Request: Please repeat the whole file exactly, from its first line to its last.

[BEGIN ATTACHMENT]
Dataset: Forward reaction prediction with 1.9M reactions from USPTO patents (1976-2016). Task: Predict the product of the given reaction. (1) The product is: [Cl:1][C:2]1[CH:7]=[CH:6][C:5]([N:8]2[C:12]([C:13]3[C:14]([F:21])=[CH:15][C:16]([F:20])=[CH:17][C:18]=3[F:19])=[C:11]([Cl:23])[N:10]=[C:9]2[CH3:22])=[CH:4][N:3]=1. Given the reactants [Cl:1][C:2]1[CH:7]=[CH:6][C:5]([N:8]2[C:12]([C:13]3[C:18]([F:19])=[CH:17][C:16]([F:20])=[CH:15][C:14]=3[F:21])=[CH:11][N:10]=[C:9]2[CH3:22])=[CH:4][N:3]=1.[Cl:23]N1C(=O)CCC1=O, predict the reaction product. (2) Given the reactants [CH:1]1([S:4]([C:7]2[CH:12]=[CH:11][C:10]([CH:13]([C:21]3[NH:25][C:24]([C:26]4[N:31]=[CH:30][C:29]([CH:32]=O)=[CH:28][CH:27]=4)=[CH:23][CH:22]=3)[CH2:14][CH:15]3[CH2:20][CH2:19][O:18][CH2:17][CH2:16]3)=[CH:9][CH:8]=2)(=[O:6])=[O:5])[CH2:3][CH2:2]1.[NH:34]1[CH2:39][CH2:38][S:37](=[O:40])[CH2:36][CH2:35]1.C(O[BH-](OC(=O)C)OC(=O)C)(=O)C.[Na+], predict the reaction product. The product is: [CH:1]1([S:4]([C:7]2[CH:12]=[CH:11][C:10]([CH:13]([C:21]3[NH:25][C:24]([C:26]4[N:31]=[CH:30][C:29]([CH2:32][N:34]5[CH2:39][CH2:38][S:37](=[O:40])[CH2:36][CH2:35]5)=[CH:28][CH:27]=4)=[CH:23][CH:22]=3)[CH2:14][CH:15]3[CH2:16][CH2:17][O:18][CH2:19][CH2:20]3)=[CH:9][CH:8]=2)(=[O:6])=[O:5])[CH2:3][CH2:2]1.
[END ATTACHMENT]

Dataset: Forward reaction prediction with 1.9M reactions from USPTO patents (1976-2016). Task: Predict the product of the given reaction. (1) The product is: [Cl:1][C:2]1[CH:7]=[CH:6][C:5]([N:8]2[C:12]([C:13]3[C:14]([F:21])=[CH:15][C:16]([F:20])=[CH:17][C:18]=3[F:19])=[C:11]([Cl:23])[N:10]=[C:9]2[CH3:22])=[CH:4][N:3]=1. Given the reactants [Cl:1][C:2]1[CH:7]=[CH:6][C:5]([N:8]2[C:12]([C:13]3[C:18]([F:19])=[CH:17][C:16]([F:20])=[CH:15][C:14]=3[F:21])=[CH:11][N:10]=[C:9]2[CH3:22])=[CH:4][N:3]=1.[Cl:23]N1C(=O)CCC1=O, predict the reaction product. (2) Given the reactants [CH:1]1([S:4]([C:7]2[CH:12]=[CH:11][C:10]([CH:13]([C:21]3[NH:25][C:24]([C:26]4[N:31]=[CH:30][C:29]([CH:32]=O)=[CH:28][CH:27]=4)=[CH:23][CH:22]=3)[CH2:14][CH:15]3[CH2:20][CH2:19][O:18][CH2:17][CH2:16]3)=[CH:9][CH:8]=2)(=[O:6])=[O:5])[CH2:3][CH2:2]1.[NH:34]1[CH2:39][CH2:38][S:37](=[O:40])[CH2:36][CH2:35]1.C(O[BH-](OC(=O)C)OC(=O)C)(=O)C.[Na+], predict the reaction product. The product is: [CH:1]1([S:4]([C:7]2[CH:12]=[CH:11][C:10]([CH:13]([C:21]3[NH:25][C:24]([C:26]4[N:31]=[CH:30][C:29]([CH2:32][N:34]5[CH2:39][CH2:38][S:37](=[O:40])[CH2:36][CH2:35]5)=[CH:28][CH:27]=4)=[CH:23][CH:22]=3)[CH2:14][CH:15]3[CH2:16][CH2:17][O:18][CH2:19][CH2:20]3)=[CH:9][CH:8]=2)(=[O:6])=[O:5])[CH2:3][CH2:2]1.